Quick Response Codes (QR codes) are beginning to make an appearance in shop windows and newspapers across the UK right now. Many of you will recognize the strange little black and white squares that look like a cross between a bar code and a magic eye picture. Giving customers an immediate route to further information and unique offers, QR codes offer huge engagement and customer behavior tracking opportunities to businesses that utilise them to their best effect.
QR codes are a risk for SEO experts like me, as they direct people straight to clients’ websites, bypassing search engines and thus potentially adversely affecting rankings. But if your website is set up well to encourage repeat visits, then QR codes can help to draw people in and increase your overall hits.
Tomorrow night in my home-town of Leeds, thousands of people will be wandering the city centre as part of the Light Night arts festival. Light Night has used QR codes on its publicity materials or the first time this year, directing its audiences to the Light Night website for more information. I was interested in why the organisers chose to use them.
James Hill, the event coordinator (from the Arts & Regeneration team at Leeds City Council) told me that they “saved us a lot of space on our print this year as we could reduce the text and send people to the website for more information. Once at the website, people generally stay to have a look round as there are loads of photos and other interesting content like direct links to other useful sites. It’s also the first time that QR codes have been used by artists in the events, making for some very interesting site-specific audience engagement opportunities.”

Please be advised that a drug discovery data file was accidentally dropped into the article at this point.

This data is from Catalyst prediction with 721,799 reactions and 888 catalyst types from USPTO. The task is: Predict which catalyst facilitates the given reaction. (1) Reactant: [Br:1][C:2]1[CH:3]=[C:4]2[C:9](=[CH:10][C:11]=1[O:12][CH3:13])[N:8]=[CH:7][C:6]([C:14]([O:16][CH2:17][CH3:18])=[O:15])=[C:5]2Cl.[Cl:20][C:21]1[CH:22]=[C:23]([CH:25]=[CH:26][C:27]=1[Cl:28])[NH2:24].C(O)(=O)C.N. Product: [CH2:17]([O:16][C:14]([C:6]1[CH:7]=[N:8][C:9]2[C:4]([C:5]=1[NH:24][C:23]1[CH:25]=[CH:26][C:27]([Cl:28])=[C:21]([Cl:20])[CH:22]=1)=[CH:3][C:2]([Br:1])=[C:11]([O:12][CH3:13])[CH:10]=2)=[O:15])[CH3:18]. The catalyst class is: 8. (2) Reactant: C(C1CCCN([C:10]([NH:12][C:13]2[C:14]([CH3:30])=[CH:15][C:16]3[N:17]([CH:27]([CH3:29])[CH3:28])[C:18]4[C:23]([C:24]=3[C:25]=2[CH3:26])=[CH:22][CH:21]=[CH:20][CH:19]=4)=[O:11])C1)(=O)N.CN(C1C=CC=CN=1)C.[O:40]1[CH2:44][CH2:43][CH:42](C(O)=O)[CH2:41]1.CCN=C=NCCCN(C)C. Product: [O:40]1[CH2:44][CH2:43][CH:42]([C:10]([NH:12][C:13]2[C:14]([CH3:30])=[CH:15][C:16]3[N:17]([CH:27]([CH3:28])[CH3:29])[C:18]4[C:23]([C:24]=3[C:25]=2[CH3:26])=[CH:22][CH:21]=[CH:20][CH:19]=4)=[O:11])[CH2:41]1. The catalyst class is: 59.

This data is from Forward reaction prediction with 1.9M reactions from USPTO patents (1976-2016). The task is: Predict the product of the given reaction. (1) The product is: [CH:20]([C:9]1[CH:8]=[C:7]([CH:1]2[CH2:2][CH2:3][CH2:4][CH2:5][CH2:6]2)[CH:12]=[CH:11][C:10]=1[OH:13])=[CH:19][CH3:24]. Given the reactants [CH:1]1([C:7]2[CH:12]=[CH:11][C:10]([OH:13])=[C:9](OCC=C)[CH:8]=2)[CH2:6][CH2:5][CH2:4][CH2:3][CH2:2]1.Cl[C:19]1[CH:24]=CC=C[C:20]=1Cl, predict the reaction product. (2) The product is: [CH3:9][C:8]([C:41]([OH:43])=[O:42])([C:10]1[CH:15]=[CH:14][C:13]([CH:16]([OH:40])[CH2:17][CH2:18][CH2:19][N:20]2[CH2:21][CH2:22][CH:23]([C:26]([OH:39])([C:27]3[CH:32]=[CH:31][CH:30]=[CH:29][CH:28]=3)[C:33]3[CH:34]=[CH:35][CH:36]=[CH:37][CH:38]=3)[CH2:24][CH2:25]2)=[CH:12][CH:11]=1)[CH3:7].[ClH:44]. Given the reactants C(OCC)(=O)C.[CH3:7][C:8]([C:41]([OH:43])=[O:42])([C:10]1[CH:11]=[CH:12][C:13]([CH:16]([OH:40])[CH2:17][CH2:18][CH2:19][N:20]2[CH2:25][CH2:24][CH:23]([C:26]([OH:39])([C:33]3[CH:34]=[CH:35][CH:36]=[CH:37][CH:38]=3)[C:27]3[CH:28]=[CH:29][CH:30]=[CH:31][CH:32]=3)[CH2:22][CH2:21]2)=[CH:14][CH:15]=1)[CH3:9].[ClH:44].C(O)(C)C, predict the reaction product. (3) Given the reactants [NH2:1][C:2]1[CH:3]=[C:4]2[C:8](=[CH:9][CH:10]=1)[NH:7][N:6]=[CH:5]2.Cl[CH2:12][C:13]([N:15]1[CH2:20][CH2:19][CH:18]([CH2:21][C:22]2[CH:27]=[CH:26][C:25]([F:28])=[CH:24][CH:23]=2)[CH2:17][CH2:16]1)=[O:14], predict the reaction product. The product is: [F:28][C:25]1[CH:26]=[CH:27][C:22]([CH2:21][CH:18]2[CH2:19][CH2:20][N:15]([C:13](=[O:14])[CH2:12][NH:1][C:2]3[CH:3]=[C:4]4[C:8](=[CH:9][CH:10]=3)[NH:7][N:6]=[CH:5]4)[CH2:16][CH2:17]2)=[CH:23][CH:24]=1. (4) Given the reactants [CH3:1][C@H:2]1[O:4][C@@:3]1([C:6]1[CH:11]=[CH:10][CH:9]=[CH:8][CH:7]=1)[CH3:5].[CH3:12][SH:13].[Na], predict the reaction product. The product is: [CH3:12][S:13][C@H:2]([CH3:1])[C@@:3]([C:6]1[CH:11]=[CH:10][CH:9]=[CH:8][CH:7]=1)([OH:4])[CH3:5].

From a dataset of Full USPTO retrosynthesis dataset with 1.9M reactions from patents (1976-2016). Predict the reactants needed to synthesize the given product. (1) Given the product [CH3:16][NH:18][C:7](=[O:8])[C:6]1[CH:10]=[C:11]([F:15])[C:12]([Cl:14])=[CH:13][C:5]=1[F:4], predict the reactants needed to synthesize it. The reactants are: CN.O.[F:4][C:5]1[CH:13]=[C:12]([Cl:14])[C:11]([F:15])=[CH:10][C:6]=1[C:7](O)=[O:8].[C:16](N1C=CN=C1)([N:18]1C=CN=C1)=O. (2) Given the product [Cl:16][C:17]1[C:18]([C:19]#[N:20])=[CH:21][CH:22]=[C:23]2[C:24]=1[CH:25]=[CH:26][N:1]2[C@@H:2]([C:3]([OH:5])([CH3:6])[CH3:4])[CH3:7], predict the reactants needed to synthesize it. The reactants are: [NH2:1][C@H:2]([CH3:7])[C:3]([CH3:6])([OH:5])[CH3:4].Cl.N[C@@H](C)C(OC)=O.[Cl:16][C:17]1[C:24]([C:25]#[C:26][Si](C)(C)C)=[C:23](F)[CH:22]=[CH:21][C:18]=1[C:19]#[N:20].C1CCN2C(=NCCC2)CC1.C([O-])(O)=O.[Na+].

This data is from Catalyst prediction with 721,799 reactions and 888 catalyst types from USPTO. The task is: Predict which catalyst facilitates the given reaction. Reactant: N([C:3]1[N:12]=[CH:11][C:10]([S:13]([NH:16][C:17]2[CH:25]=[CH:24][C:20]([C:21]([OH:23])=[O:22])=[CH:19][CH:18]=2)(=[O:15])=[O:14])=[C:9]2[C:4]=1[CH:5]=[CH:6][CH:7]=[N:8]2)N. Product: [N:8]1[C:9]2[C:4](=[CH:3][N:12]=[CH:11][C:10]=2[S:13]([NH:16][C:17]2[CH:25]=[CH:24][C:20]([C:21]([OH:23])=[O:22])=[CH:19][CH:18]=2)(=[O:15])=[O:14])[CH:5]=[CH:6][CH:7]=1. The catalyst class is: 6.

The Light Night audience is more engaged and tech-savvy than most, so the use of QR codes at such an early stage of adoption in the UK makes sense for the brand. But are QR codes just a passing fad? Who is using them? Do most people even know what they are? Theses are questions you want answering before you invest.
Who Uses QR Codes?
We must remember that while fairly new in the UK, Japanese mobile users have been using QR codes for over a decade now, so the technology itself isn’t new and their use has become mainstream elsewhere.
In terms of age groups, we know that young people love using their mobiles for texting, but what about accessing the internet? Research has shown that 18-27 year olds (the so-called ‘Generation Y’) now use their mobiles much more often than desktop PCs to access the internet, offering great opportunities to engage with young people ‘on the move’ through QR codes. But usage isn’t just restricted to the youngest mobile phone owners, 70% of QR consumers are between ages of 25 and 55. And across all age groups, mobile internet access is predicted to exceed PC-based access globally by 2014, illustrating the importance of mobile optimised websites and technologies. Something to bear in mind when you’re commissioning a new website.
Is it Just a Fad? What Can QR Codes Really Do?
If you’re still wondering whether QR codes are just a fad, consider that last year, smartphone consumers increased their scanning of QR barcodes by 1600%. The most common reasons being to access discounts, get more information, or make a purchase.
Over 50% of search engine driven website hits involve people using search engines to begin typing a specific web address as a quicker way of getting to the website (search as navigation), QR codes offer an even quicker way of getting to the information. As an SEM shortcut, they could therefore cause some issues for your established SEM strategy.